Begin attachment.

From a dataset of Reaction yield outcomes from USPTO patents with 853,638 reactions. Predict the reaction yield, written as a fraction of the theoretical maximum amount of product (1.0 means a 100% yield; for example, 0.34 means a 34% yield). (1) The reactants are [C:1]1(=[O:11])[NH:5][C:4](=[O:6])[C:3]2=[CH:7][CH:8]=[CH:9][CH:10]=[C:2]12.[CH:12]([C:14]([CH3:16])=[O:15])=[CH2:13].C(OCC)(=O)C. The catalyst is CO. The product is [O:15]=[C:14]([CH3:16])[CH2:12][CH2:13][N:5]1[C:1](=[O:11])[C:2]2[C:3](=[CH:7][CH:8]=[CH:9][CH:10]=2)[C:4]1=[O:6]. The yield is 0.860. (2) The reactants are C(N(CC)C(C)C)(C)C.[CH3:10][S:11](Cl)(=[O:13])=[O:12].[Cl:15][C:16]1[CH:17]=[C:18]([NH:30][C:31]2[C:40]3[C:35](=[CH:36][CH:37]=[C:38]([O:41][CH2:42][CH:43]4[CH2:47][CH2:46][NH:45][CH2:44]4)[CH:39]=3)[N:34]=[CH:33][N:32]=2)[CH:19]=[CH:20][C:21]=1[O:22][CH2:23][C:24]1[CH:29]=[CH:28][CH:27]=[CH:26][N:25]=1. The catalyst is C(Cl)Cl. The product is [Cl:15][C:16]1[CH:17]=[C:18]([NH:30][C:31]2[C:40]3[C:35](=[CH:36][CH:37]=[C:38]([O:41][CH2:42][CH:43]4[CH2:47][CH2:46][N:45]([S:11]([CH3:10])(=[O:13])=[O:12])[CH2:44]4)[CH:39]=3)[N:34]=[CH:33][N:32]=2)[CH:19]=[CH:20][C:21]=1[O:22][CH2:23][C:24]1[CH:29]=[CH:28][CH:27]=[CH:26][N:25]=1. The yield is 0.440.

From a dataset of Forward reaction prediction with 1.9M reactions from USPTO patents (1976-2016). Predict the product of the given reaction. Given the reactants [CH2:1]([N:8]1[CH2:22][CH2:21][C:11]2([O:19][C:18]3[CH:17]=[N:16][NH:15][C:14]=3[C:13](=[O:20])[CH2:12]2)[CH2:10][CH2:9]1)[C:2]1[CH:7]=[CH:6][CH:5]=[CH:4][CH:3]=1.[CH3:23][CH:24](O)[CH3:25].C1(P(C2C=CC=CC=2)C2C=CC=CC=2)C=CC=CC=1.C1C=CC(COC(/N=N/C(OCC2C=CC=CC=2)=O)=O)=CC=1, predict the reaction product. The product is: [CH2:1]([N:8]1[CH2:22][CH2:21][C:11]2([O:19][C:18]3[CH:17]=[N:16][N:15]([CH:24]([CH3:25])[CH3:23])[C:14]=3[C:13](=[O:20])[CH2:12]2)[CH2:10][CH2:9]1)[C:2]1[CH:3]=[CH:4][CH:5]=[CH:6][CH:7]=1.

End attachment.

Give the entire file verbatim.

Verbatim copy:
From a dataset of Reaction yield outcomes from USPTO patents with 853,638 reactions. Predict the reaction yield, written as a fraction of the theoretical maximum amount of product (1.0 means a 100% yield; for example, 0.34 means a 34% yield). (1) The reactants are [C:1]1(=[O:11])[NH:5][C:4](=[O:6])[C:3]2=[CH:7][CH:8]=[CH:9][CH:10]=[C:2]12.[CH:12]([C:14]([CH3:16])=[O:15])=[CH2:13].C(OCC)(=O)C. The catalyst is CO. The product is [O:15]=[C:14]([CH3:16])[CH2:12][CH2:13][N:5]1[C:1](=[O:11])[C:2]2[C:3](=[CH:7][CH:8]=[CH:9][CH:10]=2)[C:4]1=[O:6]. The yield is 0.860. (2) The reactants are C(N(CC)C(C)C)(C)C.[CH3:10][S:11](Cl)(=[O:13])=[O:12].[Cl:15][C:16]1[CH:17]=[C:18]([NH:30][C:31]2[C:40]3[C:35](=[CH:36][CH:37]=[C:38]([O:41][CH2:42][CH:43]4[CH2:47][CH2:46][NH:45][CH2:44]4)[CH:39]=3)[N:34]=[CH:33][N:32]=2)[CH:19]=[CH:20][C:21]=1[O:22][CH2:23][C:24]1[CH:29]=[CH:28][CH:27]=[CH:26][N:25]=1. The catalyst is C(Cl)Cl. The product is [Cl:15][C:16]1[CH:17]=[C:18]([NH:30][C:31]2[C:40]3[C:35](=[CH:36][CH:37]=[C:38]([O:41][CH2:42][CH:43]4[CH2:47][CH2:46][N:45]([S:11]([CH3:10])(=[O:13])=[O:12])[CH2:44]4)[CH:39]=3)[N:34]=[CH:33][N:32]=2)[CH:19]=[CH:20][C:21]=1[O:22][CH2:23][C:24]1[CH:29]=[CH:28][CH:27]=[CH:26][N:25]=1. The yield is 0.440.

From a dataset of Forward reaction prediction with 1.9M reactions from USPTO patents (1976-2016). Predict the product of the given reaction. Given the reactants [CH2:1]([N:8]1[CH2:22][CH2:21][C:11]2([O:19][C:18]3[CH:17]=[N:16][NH:15][C:14]=3[C:13](=[O:20])[CH2:12]2)[CH2:10][CH2:9]1)[C:2]1[CH:7]=[CH:6][CH:5]=[CH:4][CH:3]=1.[CH3:23][CH:24](O)[CH3:25].C1(P(C2C=CC=CC=2)C2C=CC=CC=2)C=CC=CC=1.C1C=CC(COC(/N=N/C(OCC2C=CC=CC=2)=O)=O)=CC=1, predict the reaction product. The product is: [CH2:1]([N:8]1[CH2:22][CH2:21][C:11]2([O:19][C:18]3[CH:17]=[N:16][N:15]([CH:24]([CH3:25])[CH3:23])[C:14]=3[C:13](=[O:20])[CH2:12]2)[CH2:10][CH2:9]1)[C:2]1[CH:3]=[CH:4][CH:5]=[CH:6][CH:7]=1.